climate 2022

How a MA Cannabis Company is Tackling Its Industry's Sustainability Problem

Solar Cannabis in Somerset, Massachusetts is the only 100% solar-powered commercial cannabis cultivator in the United States

NBCUniversal Media, LLC

As the cannabis industry continues to expand it is on track to become one of the most energy-intensive industries in the nation.

Often demanding 24-hour lighting, heating, ventilation and air-conditioning systems, cannabis producers are responsible for 10% of the state's energy consumption.

But one local company is doing things differently. Solar Cannabis in Somerset, Massachusetts is the only 100% solar-powered commercial cannabis cultivator in the United States.

“The cannabis industry historically has been pretty wasteful and quite a big draw on the power grid,” said Brendan Delaney, the director of operations at Solar Cannabis Co..

According to Delaney, who has over 10 years of experience growing marijuana in California and Massachusetts, companies will need to pay more attention to how much waste they're producing and where their waste is going.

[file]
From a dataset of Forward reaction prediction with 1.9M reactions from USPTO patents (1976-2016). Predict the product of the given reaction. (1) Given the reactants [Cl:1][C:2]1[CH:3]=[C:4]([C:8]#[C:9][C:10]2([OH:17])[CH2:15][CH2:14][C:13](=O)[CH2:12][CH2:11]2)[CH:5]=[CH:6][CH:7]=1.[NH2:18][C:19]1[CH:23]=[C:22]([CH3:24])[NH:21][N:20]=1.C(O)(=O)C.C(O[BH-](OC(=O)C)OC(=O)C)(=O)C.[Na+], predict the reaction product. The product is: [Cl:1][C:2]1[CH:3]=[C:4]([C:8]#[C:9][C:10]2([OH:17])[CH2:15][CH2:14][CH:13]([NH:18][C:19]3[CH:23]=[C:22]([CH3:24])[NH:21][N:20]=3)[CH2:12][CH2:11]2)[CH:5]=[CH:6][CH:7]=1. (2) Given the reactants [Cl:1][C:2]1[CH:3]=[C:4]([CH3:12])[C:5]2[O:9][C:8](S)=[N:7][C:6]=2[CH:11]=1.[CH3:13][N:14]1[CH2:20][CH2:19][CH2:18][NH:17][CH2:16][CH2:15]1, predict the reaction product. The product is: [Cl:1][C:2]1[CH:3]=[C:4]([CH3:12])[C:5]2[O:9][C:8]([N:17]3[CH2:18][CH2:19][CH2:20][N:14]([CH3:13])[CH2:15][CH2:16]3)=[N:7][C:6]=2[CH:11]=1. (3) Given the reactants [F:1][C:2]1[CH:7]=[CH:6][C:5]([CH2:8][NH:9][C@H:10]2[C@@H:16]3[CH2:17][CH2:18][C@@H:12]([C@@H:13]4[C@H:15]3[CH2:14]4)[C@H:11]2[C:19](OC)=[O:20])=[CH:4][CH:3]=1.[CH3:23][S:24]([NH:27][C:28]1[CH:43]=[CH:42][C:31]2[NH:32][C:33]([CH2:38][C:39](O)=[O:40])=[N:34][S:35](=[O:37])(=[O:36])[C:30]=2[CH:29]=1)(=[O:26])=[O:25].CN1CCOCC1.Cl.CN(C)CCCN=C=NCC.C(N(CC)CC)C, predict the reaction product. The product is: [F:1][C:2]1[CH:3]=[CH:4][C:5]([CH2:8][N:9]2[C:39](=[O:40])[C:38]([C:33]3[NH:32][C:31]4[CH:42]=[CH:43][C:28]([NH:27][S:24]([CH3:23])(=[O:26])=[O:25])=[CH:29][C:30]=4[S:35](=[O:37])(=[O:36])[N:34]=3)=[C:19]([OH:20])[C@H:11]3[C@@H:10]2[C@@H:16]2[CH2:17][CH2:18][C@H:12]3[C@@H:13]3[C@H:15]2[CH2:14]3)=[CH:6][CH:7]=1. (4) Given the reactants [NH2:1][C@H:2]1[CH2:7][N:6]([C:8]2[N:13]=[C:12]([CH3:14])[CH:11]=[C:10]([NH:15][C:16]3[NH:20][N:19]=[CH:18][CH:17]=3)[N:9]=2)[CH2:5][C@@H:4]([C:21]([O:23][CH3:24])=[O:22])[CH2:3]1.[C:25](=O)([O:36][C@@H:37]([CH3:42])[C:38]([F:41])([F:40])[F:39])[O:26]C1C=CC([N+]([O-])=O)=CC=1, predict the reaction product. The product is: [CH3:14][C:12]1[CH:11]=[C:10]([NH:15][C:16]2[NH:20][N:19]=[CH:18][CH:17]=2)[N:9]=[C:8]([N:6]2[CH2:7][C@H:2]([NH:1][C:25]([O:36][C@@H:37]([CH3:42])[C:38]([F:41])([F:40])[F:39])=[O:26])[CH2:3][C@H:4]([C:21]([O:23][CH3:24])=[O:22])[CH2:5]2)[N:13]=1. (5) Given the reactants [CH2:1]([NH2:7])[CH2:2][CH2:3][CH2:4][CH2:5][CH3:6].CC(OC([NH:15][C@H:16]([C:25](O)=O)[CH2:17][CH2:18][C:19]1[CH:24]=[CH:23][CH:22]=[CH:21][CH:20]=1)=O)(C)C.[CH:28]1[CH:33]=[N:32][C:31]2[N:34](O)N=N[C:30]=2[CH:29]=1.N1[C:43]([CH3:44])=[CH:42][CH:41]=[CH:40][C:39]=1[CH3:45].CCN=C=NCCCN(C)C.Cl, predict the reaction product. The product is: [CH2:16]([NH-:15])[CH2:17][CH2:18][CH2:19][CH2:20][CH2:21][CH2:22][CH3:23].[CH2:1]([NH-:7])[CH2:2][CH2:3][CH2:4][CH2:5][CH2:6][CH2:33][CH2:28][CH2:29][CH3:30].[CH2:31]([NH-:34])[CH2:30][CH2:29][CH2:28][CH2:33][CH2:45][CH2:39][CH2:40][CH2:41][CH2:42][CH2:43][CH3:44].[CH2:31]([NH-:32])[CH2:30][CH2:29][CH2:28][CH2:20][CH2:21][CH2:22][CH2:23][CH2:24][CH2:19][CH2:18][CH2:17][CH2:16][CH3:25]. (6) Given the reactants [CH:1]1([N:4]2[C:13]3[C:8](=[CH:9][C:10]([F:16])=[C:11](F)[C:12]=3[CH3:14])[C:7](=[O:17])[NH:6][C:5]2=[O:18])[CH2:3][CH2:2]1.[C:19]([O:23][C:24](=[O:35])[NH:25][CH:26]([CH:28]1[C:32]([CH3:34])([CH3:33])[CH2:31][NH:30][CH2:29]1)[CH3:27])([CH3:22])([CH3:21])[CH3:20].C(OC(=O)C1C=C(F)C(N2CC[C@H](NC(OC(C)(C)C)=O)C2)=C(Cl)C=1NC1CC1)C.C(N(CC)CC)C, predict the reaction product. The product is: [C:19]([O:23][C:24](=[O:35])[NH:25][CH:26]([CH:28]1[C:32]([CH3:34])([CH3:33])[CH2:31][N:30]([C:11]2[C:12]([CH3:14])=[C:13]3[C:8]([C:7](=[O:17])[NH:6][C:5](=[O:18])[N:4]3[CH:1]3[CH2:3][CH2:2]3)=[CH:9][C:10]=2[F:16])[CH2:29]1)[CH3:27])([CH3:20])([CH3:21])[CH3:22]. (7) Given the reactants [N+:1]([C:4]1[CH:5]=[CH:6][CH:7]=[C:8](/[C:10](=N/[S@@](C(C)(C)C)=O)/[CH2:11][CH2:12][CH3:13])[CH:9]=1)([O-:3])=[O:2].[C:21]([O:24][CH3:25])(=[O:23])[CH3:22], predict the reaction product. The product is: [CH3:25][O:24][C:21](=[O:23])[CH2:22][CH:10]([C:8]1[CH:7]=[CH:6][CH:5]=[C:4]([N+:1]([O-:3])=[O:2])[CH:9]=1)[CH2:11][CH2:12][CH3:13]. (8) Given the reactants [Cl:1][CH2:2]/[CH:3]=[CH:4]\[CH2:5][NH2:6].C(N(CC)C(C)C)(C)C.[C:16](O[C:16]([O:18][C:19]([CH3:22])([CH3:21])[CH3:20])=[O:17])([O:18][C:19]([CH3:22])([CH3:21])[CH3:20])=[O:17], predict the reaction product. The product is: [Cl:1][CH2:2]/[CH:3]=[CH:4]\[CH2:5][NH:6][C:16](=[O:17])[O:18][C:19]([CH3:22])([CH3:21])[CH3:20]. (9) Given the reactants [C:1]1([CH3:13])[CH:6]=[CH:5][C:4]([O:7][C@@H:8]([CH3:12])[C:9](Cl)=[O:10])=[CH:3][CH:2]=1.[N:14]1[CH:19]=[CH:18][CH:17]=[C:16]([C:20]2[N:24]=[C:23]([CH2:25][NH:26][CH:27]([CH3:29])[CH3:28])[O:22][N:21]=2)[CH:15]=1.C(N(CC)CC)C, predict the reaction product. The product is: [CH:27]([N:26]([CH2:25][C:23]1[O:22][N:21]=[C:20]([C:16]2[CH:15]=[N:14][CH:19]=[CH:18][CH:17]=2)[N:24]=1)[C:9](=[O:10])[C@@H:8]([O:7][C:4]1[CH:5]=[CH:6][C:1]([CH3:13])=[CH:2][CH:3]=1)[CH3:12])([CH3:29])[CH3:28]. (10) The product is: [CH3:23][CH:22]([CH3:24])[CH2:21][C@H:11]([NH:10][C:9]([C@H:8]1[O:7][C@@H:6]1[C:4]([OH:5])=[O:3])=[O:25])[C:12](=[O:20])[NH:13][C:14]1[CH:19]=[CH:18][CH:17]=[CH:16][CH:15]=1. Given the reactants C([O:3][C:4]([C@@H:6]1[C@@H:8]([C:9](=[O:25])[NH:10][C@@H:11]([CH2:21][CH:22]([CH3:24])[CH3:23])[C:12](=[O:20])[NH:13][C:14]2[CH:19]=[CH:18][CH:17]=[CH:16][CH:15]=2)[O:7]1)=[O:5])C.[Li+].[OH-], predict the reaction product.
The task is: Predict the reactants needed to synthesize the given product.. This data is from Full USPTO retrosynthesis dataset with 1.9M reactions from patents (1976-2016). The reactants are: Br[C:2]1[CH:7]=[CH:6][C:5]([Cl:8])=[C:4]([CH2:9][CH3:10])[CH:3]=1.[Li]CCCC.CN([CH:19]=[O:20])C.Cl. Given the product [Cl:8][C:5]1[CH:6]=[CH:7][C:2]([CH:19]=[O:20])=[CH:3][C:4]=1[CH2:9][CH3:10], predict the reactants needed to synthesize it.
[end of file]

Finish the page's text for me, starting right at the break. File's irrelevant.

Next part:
"The emphasis on sustainability is becoming more prevalent now than it was in the past, So at Solar here we strive to do every step of the way as sustainably as possible," he said.

The cannabis industry is second in energy consumption, behind date storage centers, which is why Solar's microgrid is so important to them. With their 67,000-square foot array of solar panels on their roof and adjacent fields, they are able to generate five megawatts of electricity, which is enough to power 5,000 houses and qualify their facility as a registered power plant.

From there they take it a step further with high-efficiency natural gas cogeneration units, a technique for 90% water reclamation and a kitchen that ensures all edibles are created with organically produced products.

“The power didn’t always work, we weren’t 100% on time by any stretch” CEO Ed Dow said while explaining that going off the grid didn’t happen without its share of hurdles.

Outside of what they are currently doing the team hopes to lower their carbon footprint even further by starting a composting program when state guidelines allow for it. As Solar Cannabis Co. looks toward the future, Director of Brand Development Kyleen Keenan tells NBC10 Boston, “it’s important for us to be sustainable for our partners, for our state, for the health and well-being of our country and hopefully the world at large.

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